These brief summaries are
drawn from several sources and are issued throughout the year.
Study of Cosmic Rays Wins CPS Plasma Excellence Award at Intel ISEF
Los Angeles, CA - CPS has awarded their 2014 Excellence in Plasma Physics Award to Michaela Brchnelova, for her study of supernova remnants, structures that result from a star exploding in a supernova. The prize of $1500 is given each year to what the CPS judges determine to be the best plasma-related presentation at the Intel International Science and Engineering Fair (ISEF).
The annual Intel ISEF (https://student. societyforscience.org/intel-isef) is the world's preeminent science and engineering fair, with more than 1700 student participants from over 70 countries. Ms. Brchnelova's project, titled 'On Tycho Supernova Remnant Accelerating Cosmic-Rays,' examined the possibility that supernova remnants might strongly accelerate cosmic rays. Using radio and x-ray data, she showed that remnants of the Tycho supernova have filaments formed by magnetic field amplification, and that these filaments have physical characteristics that can amplify cosmic rays to energies of order 1015 electron volts—some 1000 times larger than the energies in the Large Hadron Collider. Ms Brchnelova attends the High School of Jura Hronca, in Bratislava, Slovakia.
CPS Chair Lee Berry was aided in judging by Prof. Troy Carter and Postdoc Seth Dorfman, both from the Department of Physics and Astronomy at UCLA. These judges were impressed that Brchnelova grounded her research in an article written by a UCLA colleague, and that she was able to present her research and theory convincingly.
Besides winning the CPS prize, Ms. Brchnelova received the Intel First Award of $3000 in Physics and Astronomy, as well as an all expense paid trip to tour CERN from the European Organization for Nuclear Research - CERN.
Ms. Brchnelova is no stranger to the Intel ISEF. In 2013 she received the Pricilla and Bart Bock Second Award of $500 for a presentation about x-ray measurements of the Tycho supernova, which she continues to study.
The judges reviewed 13 plasma- related presentations, a number of them dealing with novas of one kind or another. Other topics ranged from satellite design to nuclear fusion. The projects below attest to the variety and creativity of the plasma presentations at this year’s Intel ISEF.
Solid State Fan: Eliot Lim, Shiyang Yu,
Zhong Liang Ou Rang, NUS High
School of Mathematics and Science, Singapore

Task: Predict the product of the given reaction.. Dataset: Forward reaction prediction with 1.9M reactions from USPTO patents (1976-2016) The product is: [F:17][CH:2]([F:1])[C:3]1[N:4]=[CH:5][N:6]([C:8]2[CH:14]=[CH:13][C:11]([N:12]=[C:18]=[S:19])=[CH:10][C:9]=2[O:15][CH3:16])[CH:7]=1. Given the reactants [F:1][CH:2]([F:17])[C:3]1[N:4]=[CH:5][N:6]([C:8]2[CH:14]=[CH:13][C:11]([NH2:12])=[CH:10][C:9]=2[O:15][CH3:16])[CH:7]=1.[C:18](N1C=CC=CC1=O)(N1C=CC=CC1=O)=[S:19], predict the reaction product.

Cube Satellites: Miniature Satellite Design
and Operations for Pulsed Plasma System
Applications: Matthew Hileman, The
Classical Academy, College Pathways, Colorado
Nova Delphini 2013: A Backyard Analysis
of a Classical Nova: Piper Michelle
Read, Dripping Springs High School,
Dripping Springs, TX
Velocity Gradients in Relation to Spatial
Scales of Star-Forming Dense Cores in
the Perseus Molecular Cloud:
Luhong Li, John L. Miller Great Neck North High
School, Great Neck, NY
The Development of a Novel, Low Cost,
High Power, Tunable UV Supercontinuum
Laser Source: Joseph Patrick Lee,
Saint Peter’s Academy, New Market, AL
3D Hydrodynamic Simulation of Classical
Nova Explosions: Coleman J.
Kendrick, Los Alamos High School, Los
Achieving Net Gain Nuclear Fusion in
Microcapsules of Coupling Sonoluminescence
and Magnetic Compression: Raghum Vamsi Dhara, Mission San Jose
High School, Fremont, CA
Nuclear Fusion Using a Pyroelectric Crystal
Particle Accelerator: Tucker John Sandbakken,
Jason Syndergaard, Maple Mountain
High School, Spanish Fork, UT
Predicting the Strength of Solar Flares
using Sunspot Characteristics: Kayla Ishida,
Waimea High School, Waimea, HI.
Model of Soliton Waves: Jan Mazac, Mendelovo Gymnazium Opaba, Prispevkova Organizace, Opava, Czech Republic
A Novel Method for Quantitative Spectral Classification of R Coronae Borealis Stars: Marianne Virginia Konikoff, Saint Joseph’s Academy, Baton Rouge, LA
The Relationshiop between Air Properties and the Deflection Experienced by an Electric Arc, Year Two: Isfar Syed Munir, Tracy Joint Union High School, Tracy, CA.
This year more than 1,700 high school students from about 70 countries, regions, and territories displayed their independent research at the Intel ISEF. Photo/Lee Berry
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